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Social Entrepreneuers Galactic Pizza and Endangered Species Chocolate




The Importance of Being Earnest (or Not) in Cause Marketing

How important is it to understand your audience in cause-related marketing?

It’s more important than the creative approach, the appeal and maybe the cause you choose.

Illustrated are two companies that practice social entrepreneurship; that is, they’re capitalists with a nonprofit-like missions.


Both employ cause marketing to sell their respective products. But they come at their cause marketing from completely different points of view.

The first, Endangered Species Chocolate of Indianapolis, is earnest in its approach. Here’s a couple of paragraphs printed on the outside wrapper of their Gorilla milk chocolate bar with pecan pralines.

OUR STORY At Endangered Species Chocolate, we provide exceptionally delicious,
ethically traded chocolate made with only the finest, 100% all-natural
ingredients. Just as important, we see chocolate as a medium to save species,
conserve habitat and honor human life. ESC donates 10% of its net profits to
organizations that are committed to the conservation of species, habitat and
humanity.

ETHICALLY TRADED means we source our cacao fruit from
small family-owned farms that thrive in the forest, which in turn provides
natural preservation for the species that live there. This practice also ensures
economic well-being for the communities in which the farms are located

On the inside wrapper are a few hundred more words on the gorilla, its habitat and human threats.

Contrast this with Galactic Pizza in Minneapolis.

  1. Galactic Pizza has a fleet of electric-powered vehicles they use when weather permits.

  2. The milk for their mozzarella comes from cows that are not treated with growth hormones.

  3. They also source other food ingredients from organic sources.

  4. During the growing season, they have a featured pizza that draws ingredients from a community-sponsored agricultural project that eschews artificial fertilizers and pesticides.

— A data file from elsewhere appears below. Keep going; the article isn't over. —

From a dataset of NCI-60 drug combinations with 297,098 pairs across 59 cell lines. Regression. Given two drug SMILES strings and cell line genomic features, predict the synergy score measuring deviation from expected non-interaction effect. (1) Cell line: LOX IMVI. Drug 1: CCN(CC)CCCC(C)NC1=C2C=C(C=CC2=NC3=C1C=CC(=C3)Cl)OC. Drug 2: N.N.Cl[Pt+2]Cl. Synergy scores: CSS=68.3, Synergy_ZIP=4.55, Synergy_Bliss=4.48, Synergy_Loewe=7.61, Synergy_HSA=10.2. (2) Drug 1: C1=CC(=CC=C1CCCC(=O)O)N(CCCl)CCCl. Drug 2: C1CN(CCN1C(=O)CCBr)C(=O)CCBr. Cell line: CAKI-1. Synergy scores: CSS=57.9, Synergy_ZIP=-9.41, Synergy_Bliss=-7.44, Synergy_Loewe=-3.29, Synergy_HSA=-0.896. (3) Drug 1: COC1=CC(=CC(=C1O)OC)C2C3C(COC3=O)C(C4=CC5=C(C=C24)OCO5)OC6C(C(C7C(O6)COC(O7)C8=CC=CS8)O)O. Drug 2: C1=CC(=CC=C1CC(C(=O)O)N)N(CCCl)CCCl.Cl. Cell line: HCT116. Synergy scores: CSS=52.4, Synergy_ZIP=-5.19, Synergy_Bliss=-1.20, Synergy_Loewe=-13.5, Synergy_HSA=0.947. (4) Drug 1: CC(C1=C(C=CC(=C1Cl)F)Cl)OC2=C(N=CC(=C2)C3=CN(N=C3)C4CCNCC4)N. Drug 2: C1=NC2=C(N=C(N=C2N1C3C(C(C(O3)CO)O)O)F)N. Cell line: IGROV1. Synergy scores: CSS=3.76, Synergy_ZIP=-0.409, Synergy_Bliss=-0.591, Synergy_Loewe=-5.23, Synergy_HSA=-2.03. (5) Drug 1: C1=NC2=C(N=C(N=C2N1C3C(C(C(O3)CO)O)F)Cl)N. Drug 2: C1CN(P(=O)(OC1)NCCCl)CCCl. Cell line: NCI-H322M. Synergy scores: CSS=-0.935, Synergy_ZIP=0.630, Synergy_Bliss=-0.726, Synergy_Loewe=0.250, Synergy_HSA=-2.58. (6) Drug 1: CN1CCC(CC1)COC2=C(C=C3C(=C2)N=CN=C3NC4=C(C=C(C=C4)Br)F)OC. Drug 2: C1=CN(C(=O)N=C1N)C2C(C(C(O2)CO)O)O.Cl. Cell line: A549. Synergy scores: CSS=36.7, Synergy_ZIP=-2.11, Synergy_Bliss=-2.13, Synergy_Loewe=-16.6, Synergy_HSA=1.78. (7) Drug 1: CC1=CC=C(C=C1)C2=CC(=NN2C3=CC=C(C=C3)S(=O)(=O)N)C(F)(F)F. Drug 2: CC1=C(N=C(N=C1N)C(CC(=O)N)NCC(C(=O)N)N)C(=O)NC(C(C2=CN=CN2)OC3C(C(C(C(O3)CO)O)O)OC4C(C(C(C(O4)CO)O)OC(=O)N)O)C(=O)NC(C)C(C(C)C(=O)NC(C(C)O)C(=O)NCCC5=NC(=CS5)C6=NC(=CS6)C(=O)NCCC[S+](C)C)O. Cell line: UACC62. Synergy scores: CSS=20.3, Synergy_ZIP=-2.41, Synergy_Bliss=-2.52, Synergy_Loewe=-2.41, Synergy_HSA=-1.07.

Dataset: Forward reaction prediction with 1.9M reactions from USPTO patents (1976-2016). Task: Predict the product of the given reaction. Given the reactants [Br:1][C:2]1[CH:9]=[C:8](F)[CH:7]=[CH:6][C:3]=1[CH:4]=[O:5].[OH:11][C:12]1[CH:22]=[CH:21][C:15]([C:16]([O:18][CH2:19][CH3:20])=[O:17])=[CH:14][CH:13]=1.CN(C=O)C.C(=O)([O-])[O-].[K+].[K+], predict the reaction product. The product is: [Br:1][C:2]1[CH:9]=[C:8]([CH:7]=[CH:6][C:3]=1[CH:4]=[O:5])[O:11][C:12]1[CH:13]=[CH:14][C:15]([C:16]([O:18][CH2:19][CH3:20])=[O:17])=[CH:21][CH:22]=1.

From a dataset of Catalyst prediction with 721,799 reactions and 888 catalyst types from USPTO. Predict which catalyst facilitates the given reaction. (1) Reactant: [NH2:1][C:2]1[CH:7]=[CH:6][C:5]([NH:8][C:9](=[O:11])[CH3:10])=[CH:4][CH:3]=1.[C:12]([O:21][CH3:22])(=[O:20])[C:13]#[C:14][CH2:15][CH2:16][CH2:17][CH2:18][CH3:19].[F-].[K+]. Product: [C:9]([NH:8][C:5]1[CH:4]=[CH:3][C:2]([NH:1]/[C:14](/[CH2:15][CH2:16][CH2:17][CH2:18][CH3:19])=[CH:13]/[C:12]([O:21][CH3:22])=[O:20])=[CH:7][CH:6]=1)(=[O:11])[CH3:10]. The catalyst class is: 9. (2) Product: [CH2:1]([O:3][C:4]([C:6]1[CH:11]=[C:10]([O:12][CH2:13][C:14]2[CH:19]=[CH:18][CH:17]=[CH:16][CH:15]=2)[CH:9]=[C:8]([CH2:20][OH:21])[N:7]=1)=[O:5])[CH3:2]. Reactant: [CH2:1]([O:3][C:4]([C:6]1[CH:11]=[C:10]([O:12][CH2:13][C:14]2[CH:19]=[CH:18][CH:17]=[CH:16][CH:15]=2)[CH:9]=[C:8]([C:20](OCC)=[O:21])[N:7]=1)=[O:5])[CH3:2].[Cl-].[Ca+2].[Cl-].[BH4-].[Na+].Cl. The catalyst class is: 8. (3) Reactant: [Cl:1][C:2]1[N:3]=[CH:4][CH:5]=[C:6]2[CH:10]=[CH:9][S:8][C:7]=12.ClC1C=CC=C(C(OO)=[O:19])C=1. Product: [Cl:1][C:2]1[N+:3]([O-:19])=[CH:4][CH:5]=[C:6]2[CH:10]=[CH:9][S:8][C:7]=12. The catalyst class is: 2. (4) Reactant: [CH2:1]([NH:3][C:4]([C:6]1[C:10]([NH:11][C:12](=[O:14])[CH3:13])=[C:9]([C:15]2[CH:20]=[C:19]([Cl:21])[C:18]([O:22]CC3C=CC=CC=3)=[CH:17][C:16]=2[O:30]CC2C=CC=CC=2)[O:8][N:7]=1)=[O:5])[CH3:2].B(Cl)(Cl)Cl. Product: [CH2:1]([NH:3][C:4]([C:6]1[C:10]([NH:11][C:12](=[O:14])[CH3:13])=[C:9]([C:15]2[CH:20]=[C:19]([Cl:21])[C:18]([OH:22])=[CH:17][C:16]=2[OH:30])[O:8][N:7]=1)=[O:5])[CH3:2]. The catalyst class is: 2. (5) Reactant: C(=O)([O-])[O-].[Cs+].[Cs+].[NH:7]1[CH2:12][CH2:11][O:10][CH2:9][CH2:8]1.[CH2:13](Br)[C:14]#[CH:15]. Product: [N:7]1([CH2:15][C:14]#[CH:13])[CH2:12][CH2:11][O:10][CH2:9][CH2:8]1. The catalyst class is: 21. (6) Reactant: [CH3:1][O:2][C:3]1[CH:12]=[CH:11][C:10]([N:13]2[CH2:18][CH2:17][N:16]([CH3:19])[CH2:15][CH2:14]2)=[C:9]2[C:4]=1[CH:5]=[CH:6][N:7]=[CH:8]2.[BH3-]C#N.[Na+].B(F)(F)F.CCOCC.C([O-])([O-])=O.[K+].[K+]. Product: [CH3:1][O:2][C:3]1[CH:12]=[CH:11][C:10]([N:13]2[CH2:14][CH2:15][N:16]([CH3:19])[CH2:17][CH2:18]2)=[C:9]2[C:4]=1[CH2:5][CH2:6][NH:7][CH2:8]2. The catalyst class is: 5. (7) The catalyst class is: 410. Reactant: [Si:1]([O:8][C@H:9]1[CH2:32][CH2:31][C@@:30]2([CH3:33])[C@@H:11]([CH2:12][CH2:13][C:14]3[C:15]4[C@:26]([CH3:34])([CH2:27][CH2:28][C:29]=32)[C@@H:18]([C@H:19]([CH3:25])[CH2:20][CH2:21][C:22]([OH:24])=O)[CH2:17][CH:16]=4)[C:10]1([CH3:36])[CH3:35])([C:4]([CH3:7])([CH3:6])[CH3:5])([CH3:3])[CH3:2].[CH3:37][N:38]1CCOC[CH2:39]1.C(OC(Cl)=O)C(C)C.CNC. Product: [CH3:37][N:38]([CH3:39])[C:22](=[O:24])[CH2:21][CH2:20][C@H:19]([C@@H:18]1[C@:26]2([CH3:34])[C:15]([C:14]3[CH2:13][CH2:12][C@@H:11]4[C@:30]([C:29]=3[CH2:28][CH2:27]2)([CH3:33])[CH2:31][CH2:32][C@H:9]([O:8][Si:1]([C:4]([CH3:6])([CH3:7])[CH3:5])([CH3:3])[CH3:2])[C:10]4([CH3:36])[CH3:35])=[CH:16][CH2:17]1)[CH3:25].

5. A portion of the proceeds from another pizza supports the local food bank.

  6. Overall five percent of after-tax profits go to charity.

  7. Their electical power comes from wind sources.

Here’s the kicker, instead of being earnest about all this Galactic Pizza is jokey.

  1. Their pizza delivery guys dress up in superhero garb and go by names like “Bob,” “Frank” and “Les.”

  2. They had “Richard Simmons Day” where if you dressed up like Richard Simmons you got 50 percent off your total order.

  3. They have a "4:20 Special," a jesting reference to marijuana.

So which social entrepreneur is right, Endangered Species or Galactic Pizza?

Actually, even though both companies almost certainly have overlapping audiences, that question is a false dichotomy.

I doubt either company spends a lot of time or money doing rigorous AB copy tests or convening focus groups to segment their customers. But that’s not to say that they don’t understand their respective customers.

Whether you're an agency, a nonprofit, a for-profit, or a social entrepreneur, you have to figure out ways to understand the audience you hope to appeal to in your cause marketing campaign.

If you don't, no superhero will be able to save your campaign.

Comments

Eric said…
If you think this is interesting, check out Pizza Fusion - www.pizzafusion.com. Based out of Fort Lauderdale, Florida, this new organic pizza franchise is ‘Saving the Earth, One Pizza at a Time’.

Here are some examples of their environmental efforts:

- Delivering their food in company owned hybrid vehicles
- Powering their stores, corporate office and website 100% with renewable wind energy
- Recycling and giving customers discounts for bringing back their pizza boxes to recycle them
- Using only eco-friendly cleaners to sanitize all their stores
- Using 100% post consumer recycled paper in all their collateral
- Printing their collateral with soy inks
- Designing and constructing their stores with renewable, reusable, and recycled products according to the LEED construction rating system.
- Serving their food in plastic substance like containers that are made 100% from corn starch and are designed to decompose in landfills in 30 days
- Providing their employees only with eco-apparel made from 100% organic cotton
- Host a free organics for kids class every third Thursday of the month that educates children on the importance of eating organic and recycling
- Donate money to environmental causes in and around their communities
Eric said…
If you think they're interesting, check out Pizza Fusion - www.pizzafusion.com. They're a new organic, eco-friendly pizza franchise. They deliver their food in company owned hybrid vehicles and purchase renewable energy certificates to offset 100% of thier power consumption. Their motto is 'Saving the Earth, One Pizza at a Time.'

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